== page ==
The purpose of this laboratory test was to make comparisons between theoretical and practical results and to develop a greater understanding of factors affecting the operation of complex AC networks.
The results from the Series Parallel RC network have minimal errors, however the small differences are mainly due to slight machine and human error. The DSO should be turned on at least a day earlier to achieve steady values, therefore this not being done, could have caused some of the errors. When measuring the change in time, it is difficult to determine the exact point at which the curve crosses the line. Because there is two points to determine, the error is then doubled.
These factors also affect the results of the RLC circuit, however the inductor causes the main errors in this circuit. At low frequencies, the inductor interferes with the signal generator, not only causing the values to be slightly wrong but also projects a graph that doesn’t completely represent a sinusoidal function. This causes the change in time to be incorrect and therefore the phase angle. The inductor is also the equivalence of a 24″ resistor, which will consequently alter the results.
Whilst measuring voltage, it is important that the component is connected to ground. The ground point is considered to have a voltage of zero and is therefore the reference point. If this was not the case and the component was not connected to the ground, there would not be a reference point of zero, rather the voltage of the terminal it is connected to. To measure the magnitude and phase without shifting the ground, a value could be directly read off the graph. The phase would be the same, as it is just compared to the current.
Kirchhoff’s voltage law (KVL) can be proven if the voltage of the source is completely consumed through the circuit. Calculations, found in the appendix, prove that the series parallel RC network follows KVL, as the voltage consumed by the resistors and capacitors approximately equals the voltage supplied by the source. There is only an error of 2. 4% and a phase difference of half a degree, therefore it can be concluded that KVL holds for the measured values for this circuit.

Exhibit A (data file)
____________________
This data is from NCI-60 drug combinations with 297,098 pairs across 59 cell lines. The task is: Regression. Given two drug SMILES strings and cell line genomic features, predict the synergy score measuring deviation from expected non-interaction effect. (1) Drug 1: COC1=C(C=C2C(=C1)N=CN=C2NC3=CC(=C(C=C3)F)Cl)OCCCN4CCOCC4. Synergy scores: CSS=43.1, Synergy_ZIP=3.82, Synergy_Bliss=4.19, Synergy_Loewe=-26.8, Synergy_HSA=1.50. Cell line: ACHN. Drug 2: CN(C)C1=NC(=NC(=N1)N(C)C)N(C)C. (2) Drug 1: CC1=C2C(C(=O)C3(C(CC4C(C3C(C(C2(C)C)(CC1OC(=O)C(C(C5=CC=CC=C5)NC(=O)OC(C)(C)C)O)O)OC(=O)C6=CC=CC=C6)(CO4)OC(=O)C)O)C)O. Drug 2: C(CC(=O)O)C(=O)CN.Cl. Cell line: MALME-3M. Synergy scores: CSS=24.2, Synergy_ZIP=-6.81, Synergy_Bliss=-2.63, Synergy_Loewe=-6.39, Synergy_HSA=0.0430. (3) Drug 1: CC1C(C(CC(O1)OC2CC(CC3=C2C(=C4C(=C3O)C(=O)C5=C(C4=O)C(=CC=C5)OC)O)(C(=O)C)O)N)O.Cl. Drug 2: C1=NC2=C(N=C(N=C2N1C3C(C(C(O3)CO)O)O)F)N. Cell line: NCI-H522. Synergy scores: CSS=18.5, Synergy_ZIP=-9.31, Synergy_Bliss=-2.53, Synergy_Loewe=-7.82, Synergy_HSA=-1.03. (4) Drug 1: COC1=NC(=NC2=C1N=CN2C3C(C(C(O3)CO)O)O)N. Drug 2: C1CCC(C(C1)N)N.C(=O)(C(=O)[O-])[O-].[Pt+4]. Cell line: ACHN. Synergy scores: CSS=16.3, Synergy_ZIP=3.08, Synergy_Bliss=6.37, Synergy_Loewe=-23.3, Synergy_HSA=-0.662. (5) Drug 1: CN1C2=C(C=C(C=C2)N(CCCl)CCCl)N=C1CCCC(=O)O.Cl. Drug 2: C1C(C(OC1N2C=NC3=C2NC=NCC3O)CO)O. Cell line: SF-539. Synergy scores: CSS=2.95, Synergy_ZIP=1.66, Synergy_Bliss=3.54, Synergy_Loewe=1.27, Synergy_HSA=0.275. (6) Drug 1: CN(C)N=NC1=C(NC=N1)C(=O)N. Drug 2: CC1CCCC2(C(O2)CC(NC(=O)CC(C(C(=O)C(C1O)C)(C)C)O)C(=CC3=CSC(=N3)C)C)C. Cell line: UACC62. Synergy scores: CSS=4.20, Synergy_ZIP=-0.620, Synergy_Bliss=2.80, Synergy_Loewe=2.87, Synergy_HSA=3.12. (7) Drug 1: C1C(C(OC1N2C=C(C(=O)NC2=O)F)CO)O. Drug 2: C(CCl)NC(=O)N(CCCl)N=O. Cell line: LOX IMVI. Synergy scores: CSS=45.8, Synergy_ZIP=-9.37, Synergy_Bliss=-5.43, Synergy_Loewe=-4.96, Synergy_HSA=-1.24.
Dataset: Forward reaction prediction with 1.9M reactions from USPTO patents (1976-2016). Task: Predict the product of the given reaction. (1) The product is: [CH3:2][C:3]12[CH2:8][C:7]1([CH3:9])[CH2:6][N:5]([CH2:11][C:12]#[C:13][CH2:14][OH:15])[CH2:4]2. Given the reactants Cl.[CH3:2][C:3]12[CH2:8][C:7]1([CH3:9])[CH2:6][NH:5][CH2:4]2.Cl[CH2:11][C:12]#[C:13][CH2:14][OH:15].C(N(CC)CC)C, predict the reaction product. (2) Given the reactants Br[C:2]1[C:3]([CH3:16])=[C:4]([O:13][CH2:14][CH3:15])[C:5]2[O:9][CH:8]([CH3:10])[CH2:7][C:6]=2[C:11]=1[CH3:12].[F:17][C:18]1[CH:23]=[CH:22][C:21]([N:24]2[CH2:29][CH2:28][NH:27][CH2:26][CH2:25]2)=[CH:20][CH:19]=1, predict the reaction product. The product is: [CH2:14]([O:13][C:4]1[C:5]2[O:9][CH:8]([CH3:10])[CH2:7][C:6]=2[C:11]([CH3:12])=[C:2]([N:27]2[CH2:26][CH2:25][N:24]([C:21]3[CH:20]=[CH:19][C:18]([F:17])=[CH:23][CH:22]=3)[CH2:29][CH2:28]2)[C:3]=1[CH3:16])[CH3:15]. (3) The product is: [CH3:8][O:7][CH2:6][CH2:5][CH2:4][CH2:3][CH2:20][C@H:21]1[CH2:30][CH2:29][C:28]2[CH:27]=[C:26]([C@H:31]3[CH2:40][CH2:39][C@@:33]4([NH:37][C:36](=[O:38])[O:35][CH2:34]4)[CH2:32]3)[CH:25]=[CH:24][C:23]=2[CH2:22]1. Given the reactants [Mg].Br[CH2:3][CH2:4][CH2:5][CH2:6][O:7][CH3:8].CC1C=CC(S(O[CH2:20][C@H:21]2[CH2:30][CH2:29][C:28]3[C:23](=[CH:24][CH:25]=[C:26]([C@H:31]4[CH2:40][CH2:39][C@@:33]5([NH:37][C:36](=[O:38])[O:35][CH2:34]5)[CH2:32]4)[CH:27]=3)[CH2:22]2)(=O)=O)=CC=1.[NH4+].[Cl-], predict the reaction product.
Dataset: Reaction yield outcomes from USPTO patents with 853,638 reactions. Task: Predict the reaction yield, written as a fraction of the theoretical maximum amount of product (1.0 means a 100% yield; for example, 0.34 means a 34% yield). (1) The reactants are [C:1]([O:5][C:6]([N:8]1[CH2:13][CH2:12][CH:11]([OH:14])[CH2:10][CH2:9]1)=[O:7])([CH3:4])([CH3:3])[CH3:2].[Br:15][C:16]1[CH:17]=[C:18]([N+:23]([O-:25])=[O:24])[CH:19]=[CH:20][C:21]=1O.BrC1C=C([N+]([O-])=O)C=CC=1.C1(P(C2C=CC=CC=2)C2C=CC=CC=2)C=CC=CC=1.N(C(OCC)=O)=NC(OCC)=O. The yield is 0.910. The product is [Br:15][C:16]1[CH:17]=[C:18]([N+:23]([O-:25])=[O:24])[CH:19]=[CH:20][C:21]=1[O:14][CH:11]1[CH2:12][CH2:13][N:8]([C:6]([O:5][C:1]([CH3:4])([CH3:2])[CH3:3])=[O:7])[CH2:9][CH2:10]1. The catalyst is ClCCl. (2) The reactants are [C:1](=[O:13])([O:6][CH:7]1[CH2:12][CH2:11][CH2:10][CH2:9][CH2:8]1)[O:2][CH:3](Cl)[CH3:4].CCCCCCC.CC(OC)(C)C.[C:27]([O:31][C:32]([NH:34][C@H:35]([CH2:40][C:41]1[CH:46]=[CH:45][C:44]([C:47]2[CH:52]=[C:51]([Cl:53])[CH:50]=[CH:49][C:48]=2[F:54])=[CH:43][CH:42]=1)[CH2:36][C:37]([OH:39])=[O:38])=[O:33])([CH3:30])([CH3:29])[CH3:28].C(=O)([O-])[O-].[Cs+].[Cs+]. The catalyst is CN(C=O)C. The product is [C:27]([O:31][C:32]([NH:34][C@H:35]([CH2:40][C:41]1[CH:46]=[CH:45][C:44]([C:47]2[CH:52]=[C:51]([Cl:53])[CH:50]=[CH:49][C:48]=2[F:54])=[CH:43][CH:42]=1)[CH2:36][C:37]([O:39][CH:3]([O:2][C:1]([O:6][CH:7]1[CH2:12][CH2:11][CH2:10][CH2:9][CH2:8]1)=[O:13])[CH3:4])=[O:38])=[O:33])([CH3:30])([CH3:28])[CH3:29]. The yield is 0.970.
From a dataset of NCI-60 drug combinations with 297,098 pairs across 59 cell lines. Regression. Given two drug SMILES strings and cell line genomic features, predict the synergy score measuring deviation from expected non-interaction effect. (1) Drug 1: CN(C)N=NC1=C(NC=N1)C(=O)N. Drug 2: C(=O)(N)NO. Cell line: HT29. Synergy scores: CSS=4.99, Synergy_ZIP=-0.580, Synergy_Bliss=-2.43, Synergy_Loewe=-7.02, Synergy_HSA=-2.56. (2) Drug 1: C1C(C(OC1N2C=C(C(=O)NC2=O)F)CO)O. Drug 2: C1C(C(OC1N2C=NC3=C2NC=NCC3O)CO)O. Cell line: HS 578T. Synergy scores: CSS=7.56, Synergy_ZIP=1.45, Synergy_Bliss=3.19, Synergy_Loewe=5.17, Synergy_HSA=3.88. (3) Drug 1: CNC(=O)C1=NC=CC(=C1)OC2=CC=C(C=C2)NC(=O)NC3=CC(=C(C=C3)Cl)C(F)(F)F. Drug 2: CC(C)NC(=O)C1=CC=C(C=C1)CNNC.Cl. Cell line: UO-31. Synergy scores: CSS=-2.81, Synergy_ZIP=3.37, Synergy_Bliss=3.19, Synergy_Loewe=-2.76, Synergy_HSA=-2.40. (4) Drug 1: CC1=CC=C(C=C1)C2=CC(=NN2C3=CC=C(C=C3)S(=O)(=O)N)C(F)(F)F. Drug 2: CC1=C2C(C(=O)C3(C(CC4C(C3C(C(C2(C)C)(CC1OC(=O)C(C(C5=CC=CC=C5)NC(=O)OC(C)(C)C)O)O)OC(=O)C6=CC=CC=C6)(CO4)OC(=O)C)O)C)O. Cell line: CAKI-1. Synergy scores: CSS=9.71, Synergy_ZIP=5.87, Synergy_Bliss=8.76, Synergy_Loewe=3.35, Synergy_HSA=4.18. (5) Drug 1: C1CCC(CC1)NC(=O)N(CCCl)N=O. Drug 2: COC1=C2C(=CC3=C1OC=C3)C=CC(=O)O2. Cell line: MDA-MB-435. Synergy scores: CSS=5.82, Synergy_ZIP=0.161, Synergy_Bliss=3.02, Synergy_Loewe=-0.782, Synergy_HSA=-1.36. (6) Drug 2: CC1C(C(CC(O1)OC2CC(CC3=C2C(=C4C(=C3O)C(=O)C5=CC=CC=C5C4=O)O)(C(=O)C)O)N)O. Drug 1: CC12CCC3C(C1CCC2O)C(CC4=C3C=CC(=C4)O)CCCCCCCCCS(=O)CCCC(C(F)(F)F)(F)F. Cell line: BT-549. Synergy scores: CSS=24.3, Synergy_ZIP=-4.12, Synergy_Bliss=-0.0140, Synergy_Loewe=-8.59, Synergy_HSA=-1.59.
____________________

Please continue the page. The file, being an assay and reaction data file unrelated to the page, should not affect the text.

Calculations, found in the appendix, prove that the RLC Circuit follows KVL, as the voltage consumed by the resistor, inductor and capacitor approximately equals the voltage supplied by the source. There is only an error of 1. 02% and a phase difference of 0. 86°, suggesting that the circuit is an accurate representation of KVL. Kirchhoff’s current law (KCL) can be proven if the current leaving a node is equal to the current entering it.
Calculations, found in the appendix, prove that the series parallel RC network follows KCL, as the current through IR2 added to the current through IC2 is approximately equal to the total current. There is only a 0. 647% error and a phase difference of 0. 903°, suggesting the KCL holds true for the measured values for this circuit. Calculations, found in the appendix, prove that the RLC circuit follows KCL. The current supplied by the source and the current through the resistor, inductor and capacitor are all approximately equal. The errors are 0%, 2. 3% and 7. 99% and the phase differences are 0°, 3. 15° and 14°. This does suggest the KCL holds true but there are slight errors in our measurements.
The large errors are either due human error, machine error of inductive interference. This laboratory demonstrates that results can be measured very accurately with simply resistors and capacitors but that inductors largely affect the circuit’s performance. Our results prove the DSO performs accurate measurements, but allowances need to be made for the inductors’ resistances and signal interference.
Courtney from Study Moose
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